I never met the Rebbe, and neither did my parents. That means, no Rebbe stories, no dollars, no kos shel bracha (although I do have wine from kos shel bracha), and most of all never seeing the Rebbe’s Hakafos on Simchas Torah. How is it then that people who have all of the above and more ask me how I have such strong hiskashrus? How do I have such a determined driver to fulfill the request and demands of the Rebbe when I receive all of them from a book or a video?
    I believe with 100% emmunah that the purpose of the decent of the Rebbe soul was to bring Moshiach. He lifted up a generation after one of Jewish History’s greatest tragedies and strengthened them. Through his powerful and inspirational words of Torah and yes, his miracles, he turned a Chassidic group of a thousands at best into a movement connecting millions of Jews to Hashem and his Torah. His demands on his Chassidim are great, but I know the results are worth it. The Rebbe wanted us to simply do a little more today than we did yesterday.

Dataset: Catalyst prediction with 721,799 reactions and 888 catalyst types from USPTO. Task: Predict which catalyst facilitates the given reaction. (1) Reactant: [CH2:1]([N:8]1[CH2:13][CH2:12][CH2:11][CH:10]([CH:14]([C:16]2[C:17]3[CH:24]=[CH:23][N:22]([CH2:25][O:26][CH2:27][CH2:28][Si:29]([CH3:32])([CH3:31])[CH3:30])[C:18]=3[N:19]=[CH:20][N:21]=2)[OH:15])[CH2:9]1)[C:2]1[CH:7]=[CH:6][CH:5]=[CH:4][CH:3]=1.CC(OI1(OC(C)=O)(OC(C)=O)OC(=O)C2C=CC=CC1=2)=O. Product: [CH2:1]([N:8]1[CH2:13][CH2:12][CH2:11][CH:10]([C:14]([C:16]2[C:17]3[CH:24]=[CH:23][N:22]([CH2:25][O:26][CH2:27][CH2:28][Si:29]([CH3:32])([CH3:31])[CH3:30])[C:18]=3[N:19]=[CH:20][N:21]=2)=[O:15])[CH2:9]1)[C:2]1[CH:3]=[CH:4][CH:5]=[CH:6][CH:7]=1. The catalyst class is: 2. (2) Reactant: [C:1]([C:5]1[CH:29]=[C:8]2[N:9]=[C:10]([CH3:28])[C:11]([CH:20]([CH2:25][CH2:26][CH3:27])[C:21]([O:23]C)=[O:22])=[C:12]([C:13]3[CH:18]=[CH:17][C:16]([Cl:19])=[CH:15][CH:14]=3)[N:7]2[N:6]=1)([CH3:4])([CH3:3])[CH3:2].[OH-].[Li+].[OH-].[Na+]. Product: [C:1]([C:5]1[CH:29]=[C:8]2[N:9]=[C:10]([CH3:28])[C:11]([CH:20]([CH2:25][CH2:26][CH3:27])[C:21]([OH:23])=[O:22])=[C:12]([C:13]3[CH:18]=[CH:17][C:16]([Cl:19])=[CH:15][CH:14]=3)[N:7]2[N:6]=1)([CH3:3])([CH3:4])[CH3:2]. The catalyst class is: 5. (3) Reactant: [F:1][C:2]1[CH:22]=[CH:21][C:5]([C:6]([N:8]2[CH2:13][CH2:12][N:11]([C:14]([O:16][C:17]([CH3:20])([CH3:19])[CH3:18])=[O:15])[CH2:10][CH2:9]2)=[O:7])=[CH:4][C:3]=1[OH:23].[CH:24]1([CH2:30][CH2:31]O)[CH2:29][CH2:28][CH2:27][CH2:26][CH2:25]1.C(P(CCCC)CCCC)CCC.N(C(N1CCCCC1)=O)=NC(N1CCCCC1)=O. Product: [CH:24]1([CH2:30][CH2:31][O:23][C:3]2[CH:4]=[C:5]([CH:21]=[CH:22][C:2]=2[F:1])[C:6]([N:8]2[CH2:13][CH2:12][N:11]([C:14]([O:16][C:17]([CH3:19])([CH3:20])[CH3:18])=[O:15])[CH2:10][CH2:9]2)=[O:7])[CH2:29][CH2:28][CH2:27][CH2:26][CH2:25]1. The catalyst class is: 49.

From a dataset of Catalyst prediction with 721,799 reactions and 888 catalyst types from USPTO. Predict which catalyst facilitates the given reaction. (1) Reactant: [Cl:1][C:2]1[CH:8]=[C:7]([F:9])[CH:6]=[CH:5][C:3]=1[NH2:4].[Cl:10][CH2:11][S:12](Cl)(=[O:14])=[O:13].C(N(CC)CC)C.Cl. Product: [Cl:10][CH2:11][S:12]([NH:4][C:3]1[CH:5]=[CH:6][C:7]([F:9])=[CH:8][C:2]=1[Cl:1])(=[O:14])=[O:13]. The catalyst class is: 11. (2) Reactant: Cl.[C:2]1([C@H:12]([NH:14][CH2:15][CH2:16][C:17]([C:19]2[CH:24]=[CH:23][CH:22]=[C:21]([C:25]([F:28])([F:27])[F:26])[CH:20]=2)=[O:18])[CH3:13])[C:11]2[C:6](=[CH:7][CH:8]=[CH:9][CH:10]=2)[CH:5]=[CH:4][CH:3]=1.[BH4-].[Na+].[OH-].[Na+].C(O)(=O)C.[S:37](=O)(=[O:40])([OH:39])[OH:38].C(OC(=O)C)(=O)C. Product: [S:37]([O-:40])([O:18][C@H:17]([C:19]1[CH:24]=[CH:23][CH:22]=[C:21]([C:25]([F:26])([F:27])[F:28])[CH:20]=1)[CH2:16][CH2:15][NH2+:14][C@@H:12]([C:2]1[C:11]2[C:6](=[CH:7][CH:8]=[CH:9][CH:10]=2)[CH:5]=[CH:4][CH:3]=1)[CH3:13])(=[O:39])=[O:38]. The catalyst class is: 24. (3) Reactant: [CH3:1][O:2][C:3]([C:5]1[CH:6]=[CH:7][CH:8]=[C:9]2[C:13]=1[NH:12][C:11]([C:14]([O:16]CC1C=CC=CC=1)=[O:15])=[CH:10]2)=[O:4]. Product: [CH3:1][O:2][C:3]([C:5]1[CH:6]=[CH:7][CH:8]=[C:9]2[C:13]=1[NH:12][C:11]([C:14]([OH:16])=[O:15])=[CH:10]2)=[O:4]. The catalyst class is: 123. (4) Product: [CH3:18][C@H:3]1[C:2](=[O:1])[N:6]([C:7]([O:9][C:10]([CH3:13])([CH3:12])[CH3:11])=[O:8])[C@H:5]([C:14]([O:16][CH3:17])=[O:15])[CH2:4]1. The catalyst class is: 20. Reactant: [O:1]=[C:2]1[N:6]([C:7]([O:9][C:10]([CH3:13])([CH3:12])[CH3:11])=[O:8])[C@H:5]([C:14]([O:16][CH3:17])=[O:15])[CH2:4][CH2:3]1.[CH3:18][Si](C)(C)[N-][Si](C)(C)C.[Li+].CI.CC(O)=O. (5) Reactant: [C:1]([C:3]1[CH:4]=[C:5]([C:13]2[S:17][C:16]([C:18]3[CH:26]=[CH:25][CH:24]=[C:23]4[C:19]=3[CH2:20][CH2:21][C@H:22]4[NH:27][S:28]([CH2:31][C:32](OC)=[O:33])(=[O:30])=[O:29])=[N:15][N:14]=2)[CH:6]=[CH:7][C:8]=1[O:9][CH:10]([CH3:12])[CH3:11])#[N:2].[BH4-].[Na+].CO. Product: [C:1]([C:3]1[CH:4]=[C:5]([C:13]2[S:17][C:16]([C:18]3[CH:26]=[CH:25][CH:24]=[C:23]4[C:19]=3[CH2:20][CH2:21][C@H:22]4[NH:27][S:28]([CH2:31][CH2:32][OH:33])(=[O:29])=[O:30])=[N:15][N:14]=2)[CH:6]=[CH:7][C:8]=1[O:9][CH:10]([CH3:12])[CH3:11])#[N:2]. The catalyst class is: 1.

I Farbreng almost every Thursday and on Shabbos, and depending on the week it could be more. Fabrenging is as vital to a Chassid’s life as davening and learning, and the Alter Rebbe said that what a Chassidish Farbrengen can accomplish, even the Malach Michoel cannot. Are there stories of the Rebbe? Yes. Are there Miracles spoken about? Yes? Do you leave the Farbrengen ready to grow in your Avodas Hashem? Only you can answer that. We focus on what we want to focus on and I am sure if the main talk at a farbrengen is miracles and you try to bring out the action, b’poel, no one will mind.